Armor: Bomb Proof SUVs For Commandos

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August 3, 2016: An American firm, Battelle, has received another contract to convert commercial trucks and SUVs for combat use by the American military, especially SOCOM (Special Operations Command). The new contract will cover conversion of over 500 vehicles. These include pickup trucks, vans, SUVs and recreational (dune buggies and such) vehicles. The military calls these armored vehicles NSCVs (Non Standard Commercial Vehicles).

Turning a civilian sedan or SUV into an armored vehicle is a labor-intensive job and military requirements are more demanding than for the versions civilians buy. For all versions you begin by stripping the vehicle down to the bare frame. Then you install Kevlar and steel plate armor and bullet-proof glass. The standard tires are replaced with run-flat models. The additional weight (up to a ton or more) requires the installation of enhanced shocks and a more powerful engine. It takes a 200-300 kg (220-440 pounds) of armor to provide protection from pistol bullets. Protection from rifle bullets requires half a ton. For protection against heavy machine-gun (12.7mm) and bombs, you need a ton or more. The first armor kits for military vehicles, like the hummer, weighed a ton. Soon that was up to two tons. The additional load on the Sentinel is 1.5 tons, which is enough armor to stop heavy machine-gun bullets.

Once you have put the newly armored vehicle back together, you have to make more modifications to insure that the vehicle has the same handling characteristics as before the extra weight was added. This is crucial so that your driver does not have to learn new driving techniques to handle the rapid maneuvers needed to escape an ambush. You also want the armored car to move like an unarmored one, so it's not obvious that the vehicle is armored.

Since September 11, 2001 there has been a sharp increase in the use of such bullet proof automobiles for commercial customers. The wealthy are buying most of them. Usually they are modified SUVs and sedans and there are now many car dealerships specializing in these vehicles. For a few years most U.S armored car shops were working at near capacity. This provided an opportunity for automotive specialty shops in other nations to get into the business. The vehicles must, at a minimum, be protected against pistol bullets. But most now are resistant to sniper and assault rifles. Some manufacturers will also build vehicles that provide some protection from roadside bombs.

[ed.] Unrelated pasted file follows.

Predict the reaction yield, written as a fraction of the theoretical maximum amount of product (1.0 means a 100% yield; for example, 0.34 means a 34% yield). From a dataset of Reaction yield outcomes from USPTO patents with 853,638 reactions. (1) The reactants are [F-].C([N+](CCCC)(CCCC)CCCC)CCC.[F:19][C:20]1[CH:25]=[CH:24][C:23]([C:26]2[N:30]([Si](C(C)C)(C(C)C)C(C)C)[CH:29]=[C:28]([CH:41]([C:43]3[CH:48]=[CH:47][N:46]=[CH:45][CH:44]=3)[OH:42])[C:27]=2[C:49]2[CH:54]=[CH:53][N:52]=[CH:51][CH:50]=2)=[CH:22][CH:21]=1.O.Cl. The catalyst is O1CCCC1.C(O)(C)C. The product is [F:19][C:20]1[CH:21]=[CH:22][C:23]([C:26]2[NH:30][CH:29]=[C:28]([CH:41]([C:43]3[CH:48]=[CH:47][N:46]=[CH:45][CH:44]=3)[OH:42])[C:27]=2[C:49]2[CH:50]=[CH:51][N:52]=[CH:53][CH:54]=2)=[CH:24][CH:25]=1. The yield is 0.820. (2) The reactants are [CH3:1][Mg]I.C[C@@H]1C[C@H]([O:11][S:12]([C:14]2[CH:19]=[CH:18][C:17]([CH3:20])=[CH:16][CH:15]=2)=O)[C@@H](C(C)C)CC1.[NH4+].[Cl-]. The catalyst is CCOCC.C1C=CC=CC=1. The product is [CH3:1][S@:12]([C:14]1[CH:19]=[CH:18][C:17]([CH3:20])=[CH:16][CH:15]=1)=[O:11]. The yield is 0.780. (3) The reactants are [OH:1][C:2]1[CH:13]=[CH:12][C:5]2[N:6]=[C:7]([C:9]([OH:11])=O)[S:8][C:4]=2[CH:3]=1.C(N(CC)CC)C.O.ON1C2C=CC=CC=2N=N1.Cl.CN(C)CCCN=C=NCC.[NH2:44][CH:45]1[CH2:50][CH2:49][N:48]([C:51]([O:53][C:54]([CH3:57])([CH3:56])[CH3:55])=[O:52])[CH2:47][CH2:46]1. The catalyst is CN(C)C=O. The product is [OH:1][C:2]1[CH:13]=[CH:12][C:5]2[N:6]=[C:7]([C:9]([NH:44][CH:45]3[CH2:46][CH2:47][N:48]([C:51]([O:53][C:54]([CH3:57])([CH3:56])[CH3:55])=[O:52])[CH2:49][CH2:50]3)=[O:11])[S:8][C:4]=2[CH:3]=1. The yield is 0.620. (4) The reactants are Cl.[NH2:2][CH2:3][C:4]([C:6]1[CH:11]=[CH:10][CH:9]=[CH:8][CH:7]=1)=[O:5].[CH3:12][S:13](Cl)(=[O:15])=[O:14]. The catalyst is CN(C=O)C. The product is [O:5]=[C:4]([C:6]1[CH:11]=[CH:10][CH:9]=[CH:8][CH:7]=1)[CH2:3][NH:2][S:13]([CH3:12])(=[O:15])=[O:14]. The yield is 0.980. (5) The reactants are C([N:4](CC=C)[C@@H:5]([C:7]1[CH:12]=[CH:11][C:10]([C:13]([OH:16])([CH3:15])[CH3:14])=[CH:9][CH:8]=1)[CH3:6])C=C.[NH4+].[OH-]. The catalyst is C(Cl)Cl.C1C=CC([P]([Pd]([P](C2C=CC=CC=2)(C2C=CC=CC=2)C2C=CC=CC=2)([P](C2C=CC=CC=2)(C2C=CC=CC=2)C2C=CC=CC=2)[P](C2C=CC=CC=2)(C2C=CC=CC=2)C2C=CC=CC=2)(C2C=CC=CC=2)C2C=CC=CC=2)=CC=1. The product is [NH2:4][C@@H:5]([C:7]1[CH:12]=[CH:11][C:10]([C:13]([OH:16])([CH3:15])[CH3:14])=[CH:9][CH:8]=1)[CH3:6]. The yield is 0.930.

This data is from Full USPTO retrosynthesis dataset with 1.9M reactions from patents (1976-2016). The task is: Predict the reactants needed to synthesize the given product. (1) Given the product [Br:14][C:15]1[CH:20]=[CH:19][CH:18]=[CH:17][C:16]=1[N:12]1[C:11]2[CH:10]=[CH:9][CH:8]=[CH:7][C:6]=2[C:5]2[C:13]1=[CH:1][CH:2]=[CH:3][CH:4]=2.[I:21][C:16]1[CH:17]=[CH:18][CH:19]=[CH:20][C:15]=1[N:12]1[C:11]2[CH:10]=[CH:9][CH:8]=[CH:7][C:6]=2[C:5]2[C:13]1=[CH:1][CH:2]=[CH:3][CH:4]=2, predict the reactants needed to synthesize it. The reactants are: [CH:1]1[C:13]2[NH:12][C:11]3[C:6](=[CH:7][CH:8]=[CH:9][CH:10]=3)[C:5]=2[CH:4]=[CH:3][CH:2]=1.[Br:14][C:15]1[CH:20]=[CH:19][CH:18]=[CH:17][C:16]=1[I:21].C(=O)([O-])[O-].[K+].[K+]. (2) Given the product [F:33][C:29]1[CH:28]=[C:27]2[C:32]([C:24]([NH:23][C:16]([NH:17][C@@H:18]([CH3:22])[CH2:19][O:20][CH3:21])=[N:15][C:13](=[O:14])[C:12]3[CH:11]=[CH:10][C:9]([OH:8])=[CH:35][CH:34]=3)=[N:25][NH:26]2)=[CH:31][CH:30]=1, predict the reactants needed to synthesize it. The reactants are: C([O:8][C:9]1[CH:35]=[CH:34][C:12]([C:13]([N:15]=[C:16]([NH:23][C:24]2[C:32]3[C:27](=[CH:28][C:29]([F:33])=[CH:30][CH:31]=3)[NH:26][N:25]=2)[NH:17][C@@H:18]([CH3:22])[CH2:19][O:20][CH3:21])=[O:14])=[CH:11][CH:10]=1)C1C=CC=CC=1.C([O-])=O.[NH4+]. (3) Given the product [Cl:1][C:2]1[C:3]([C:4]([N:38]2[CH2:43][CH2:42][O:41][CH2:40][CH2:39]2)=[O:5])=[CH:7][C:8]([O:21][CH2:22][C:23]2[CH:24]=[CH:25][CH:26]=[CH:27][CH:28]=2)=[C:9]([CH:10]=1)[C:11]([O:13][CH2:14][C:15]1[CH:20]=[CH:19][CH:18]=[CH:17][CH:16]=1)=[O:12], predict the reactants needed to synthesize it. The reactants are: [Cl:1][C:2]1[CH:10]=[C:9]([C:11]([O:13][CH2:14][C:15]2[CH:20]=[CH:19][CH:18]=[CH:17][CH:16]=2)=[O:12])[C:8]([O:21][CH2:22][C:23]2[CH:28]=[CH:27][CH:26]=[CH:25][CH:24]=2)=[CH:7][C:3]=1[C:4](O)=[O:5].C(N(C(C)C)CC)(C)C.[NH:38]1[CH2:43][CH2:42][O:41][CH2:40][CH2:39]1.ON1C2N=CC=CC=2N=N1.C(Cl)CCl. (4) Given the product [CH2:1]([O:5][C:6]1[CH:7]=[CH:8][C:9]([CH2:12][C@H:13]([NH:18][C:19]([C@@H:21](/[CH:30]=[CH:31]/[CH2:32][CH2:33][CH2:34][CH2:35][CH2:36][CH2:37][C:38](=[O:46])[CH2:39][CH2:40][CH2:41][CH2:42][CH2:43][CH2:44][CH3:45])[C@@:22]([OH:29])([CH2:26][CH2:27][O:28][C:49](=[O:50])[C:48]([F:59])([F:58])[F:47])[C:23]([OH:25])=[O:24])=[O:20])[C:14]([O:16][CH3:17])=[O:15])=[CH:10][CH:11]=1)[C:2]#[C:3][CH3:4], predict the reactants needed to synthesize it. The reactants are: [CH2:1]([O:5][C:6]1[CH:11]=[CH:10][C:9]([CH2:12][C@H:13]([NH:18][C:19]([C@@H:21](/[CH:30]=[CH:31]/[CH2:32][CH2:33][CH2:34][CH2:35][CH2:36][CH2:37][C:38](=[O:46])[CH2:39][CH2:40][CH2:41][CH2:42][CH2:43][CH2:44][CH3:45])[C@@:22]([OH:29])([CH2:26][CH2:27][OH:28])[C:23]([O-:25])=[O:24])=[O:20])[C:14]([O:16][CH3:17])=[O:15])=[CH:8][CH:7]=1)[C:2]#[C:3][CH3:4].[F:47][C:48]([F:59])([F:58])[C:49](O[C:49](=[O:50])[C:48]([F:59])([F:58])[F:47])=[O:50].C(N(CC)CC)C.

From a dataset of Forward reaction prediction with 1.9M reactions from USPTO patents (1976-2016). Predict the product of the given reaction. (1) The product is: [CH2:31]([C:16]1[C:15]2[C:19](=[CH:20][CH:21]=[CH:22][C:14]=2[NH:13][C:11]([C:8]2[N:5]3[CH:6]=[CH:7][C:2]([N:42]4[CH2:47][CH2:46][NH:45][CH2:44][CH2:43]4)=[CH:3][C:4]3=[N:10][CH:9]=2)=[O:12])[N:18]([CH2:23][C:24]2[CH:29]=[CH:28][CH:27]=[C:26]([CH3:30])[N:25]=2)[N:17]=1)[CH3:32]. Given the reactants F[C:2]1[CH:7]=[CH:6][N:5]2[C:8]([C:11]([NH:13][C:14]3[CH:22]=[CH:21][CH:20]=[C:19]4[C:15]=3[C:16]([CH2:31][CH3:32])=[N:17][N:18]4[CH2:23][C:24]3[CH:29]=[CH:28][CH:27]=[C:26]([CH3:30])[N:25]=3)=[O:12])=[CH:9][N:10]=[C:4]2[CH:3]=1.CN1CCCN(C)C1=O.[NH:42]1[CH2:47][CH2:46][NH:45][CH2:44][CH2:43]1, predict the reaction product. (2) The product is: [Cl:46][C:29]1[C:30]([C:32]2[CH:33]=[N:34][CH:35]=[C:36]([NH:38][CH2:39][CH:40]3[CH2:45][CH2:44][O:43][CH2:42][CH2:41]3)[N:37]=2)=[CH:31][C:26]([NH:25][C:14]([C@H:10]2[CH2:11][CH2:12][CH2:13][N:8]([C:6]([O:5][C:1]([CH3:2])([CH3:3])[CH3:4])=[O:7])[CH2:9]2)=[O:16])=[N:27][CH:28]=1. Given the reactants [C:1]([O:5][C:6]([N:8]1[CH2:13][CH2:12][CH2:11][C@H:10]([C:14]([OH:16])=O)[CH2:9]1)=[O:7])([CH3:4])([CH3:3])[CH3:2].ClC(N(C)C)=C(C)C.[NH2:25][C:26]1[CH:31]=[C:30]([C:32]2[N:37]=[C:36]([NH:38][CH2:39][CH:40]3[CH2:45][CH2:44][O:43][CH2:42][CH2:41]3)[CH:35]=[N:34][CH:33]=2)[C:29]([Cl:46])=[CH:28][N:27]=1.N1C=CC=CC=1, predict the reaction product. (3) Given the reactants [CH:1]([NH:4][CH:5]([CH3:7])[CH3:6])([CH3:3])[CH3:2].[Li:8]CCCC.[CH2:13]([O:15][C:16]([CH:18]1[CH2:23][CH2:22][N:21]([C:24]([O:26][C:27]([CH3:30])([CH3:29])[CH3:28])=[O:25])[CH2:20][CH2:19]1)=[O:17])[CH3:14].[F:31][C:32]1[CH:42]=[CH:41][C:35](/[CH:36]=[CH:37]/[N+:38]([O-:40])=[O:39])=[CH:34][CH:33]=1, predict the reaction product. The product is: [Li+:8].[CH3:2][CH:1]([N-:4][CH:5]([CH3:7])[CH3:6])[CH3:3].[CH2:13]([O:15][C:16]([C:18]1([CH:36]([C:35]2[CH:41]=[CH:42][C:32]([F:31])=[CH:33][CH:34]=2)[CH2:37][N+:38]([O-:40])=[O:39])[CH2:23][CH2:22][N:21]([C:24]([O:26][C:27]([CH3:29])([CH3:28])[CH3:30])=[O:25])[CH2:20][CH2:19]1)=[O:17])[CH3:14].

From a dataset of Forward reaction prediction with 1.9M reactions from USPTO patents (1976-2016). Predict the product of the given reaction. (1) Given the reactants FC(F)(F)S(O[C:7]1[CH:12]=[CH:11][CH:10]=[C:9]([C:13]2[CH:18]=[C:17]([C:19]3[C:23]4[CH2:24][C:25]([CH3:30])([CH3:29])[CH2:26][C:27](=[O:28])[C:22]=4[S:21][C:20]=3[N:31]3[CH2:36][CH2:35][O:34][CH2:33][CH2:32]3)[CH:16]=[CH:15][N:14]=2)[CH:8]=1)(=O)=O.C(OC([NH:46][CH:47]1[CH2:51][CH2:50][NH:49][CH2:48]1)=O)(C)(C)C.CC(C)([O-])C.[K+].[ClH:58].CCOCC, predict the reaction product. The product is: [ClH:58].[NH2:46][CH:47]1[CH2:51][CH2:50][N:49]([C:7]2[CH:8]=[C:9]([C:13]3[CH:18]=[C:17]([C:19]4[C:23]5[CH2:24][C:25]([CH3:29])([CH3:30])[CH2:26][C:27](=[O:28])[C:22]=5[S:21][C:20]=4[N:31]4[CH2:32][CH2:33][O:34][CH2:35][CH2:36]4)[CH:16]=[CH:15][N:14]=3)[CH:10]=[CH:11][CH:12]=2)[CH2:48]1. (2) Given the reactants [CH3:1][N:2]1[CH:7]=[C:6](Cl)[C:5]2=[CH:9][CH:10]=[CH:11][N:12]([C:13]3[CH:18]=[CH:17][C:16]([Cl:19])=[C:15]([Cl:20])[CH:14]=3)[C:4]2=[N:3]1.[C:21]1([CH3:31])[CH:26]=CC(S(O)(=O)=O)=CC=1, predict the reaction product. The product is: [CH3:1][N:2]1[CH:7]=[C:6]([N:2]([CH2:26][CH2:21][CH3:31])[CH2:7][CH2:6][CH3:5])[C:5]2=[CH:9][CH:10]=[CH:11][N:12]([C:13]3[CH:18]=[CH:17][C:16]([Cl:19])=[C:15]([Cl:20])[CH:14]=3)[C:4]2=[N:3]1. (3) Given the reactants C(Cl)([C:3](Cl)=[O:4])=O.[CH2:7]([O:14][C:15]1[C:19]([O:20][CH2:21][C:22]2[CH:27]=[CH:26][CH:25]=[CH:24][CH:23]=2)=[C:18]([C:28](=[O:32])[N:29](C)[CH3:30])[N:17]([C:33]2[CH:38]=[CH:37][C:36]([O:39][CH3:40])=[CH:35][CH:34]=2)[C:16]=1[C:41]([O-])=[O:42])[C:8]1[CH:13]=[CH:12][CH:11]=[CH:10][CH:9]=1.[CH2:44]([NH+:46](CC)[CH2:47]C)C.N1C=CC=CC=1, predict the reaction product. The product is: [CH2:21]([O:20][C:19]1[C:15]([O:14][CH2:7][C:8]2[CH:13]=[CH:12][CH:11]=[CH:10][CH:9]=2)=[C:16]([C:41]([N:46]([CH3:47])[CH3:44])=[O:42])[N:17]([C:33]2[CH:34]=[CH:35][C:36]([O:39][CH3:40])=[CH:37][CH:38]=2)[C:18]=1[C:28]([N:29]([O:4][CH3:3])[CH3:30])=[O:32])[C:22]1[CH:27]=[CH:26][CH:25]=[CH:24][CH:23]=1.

Some manufacturers began offering factory installed protection. For example in 2010 Jaguar, the luxury car manufacturer, developed an armored version of its XJ series sedan (the XJ Sentinel). The unarmored XJ weighs 1.8 tons, while the armored version weighs 3.3 tons (plus up to half a ton of passengers and whatnot). The four door Jaguar XJ Sentinel is bullet proof, can handle a bomb with up to 15 kg (33 pounds) as well as grenades thrown underneath the vehicle. This is military grade protection, which at that time was rare for commercial customers. The armored version of the XJ has a more powerful engine, brakes and suspension to handle the additional weight. The XJ Sentinel can accelerate to 100 kilometers an hour in 9.7 seconds and has a top speed of 194 kilometers an hour. The unarmored XJ model Jaguar goes for about $67,000 in 2010. Jaguar does not advertise the price for the Sentinel, but armoring typically doubles (or triples) the cost of a car in this price range and Jaguar will customize the XJ Sentinel to suit specific customer requests. Thus it is believed that this version of the XJ goes for $200,000 or more. It depends on how elaborate the security features are. The Sentinel has run flat tires and some additional electronic options. Jaguar is now owned by Tata Motors, the largest automobile manufacturer in India.

At the very high end there is Carat 65 Bentley Mulsanne. Bentley is the slightly less expensive cousin of the Rolls Royce and made by the same firm. The Carat 65 goes for over $2 million each, which is expensive even by Rolls Royce standards.

 


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